If, however, the weather gets unbearably hot, reaching such a point where flies commit suicide by nose diving into a hot cup of tea, then either you run for cover under the shade of a tree or find a stream and drink as much as you can without disturbing the cattle.
Should your journey get you across a hot semi-desert where it looks there is more water in your body than in the whole godforsaken region, you are advised to drink entati’e, a mixture of powdered flax seed and water, the oil in the flaxseed will keep your gullet and entrails moistened for long hours.
However, peasants who harness or yoke their oxen for a day’s plowing prefer suwa to pure water probably because it is more refreshing and more stimulating.
And then there is the ill wind that blows no good. Sometimes it lifts the dust from the ground and sprays it into your eyes and nostrils. Girls with newly done hair dread it as if it were the devil, and list it second to rainfall among natural hazards that threaten their looks.
Peasants welcome it during winnowing time on the threshing ground, but are very much terrorized when it blows with full force in the middle of the rainy season. It means disaster. For such a wind comes with a ‘conductor’s baton’ to signal the finale of the grand summer rainfall in mid concert. Drought and famine follow causing displacement and social disruption.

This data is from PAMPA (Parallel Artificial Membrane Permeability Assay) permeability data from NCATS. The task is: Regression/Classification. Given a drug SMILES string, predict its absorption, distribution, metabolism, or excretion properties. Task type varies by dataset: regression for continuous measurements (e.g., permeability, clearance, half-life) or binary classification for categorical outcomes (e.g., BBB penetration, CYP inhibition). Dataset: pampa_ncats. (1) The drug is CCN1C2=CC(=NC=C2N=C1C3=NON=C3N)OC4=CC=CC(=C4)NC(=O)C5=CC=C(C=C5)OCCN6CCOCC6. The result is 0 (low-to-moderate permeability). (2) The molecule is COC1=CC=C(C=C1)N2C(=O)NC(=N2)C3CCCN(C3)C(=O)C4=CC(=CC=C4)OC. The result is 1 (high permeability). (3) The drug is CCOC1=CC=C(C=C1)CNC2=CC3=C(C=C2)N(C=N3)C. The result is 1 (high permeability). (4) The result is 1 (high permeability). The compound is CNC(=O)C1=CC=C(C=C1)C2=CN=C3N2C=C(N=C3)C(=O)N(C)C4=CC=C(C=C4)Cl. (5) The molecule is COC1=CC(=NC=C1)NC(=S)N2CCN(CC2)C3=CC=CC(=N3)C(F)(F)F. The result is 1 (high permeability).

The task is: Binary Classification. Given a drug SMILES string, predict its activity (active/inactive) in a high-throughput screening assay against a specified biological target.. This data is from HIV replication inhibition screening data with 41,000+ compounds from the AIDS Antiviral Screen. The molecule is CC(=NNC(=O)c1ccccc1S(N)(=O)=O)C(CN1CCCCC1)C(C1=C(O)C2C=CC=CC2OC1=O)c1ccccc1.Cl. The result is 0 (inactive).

In some ways the wind is also associated with the devil in our tradition. Too much of it and the people think that there is war or some kind of skirmish somewhere. In case the devil feels that he is not getting proper attention, he is believed to come as a wind and waylay people in some corners of the street or even in one’s own backyard and imparts a vigorous slap in the face to cause temporary facial paralysis in the victim. That’s partly the reason why passengers in the bus shout at you to roll down the window pane for heaven’s sake. Nobody likes to have bronchitis or facial paralysis just because some ‘idiot’ wants his day’s share of oxygenated air.
There are two rainy season in Eritrea. In the highlands and in the Western lowlands the rain comes in the months of June and July. The Eastern lowlands, however, enjoy their wet season during the months of February and March only.
Why is it then that we are having shower at present in the highlands? People say that there is so much rainfall in the Eastern lowlands that it is simply spilling over on the adjacent highlands.
The farmers consider it a good omen for a sure appearance of the short rains that fall in April and May before coming once again in June –July or kremti. Traditionally it is called Seglelet meaning a sign of good summer ahead. That is so much good news and it calls for a dance in the streets. Some people already feel like singing in the rains.
A little shower now means a heavier shower in April and May. And this in turn will cause the great rains to come on time in heavy downpour.
Let’s keep our fingers crossed.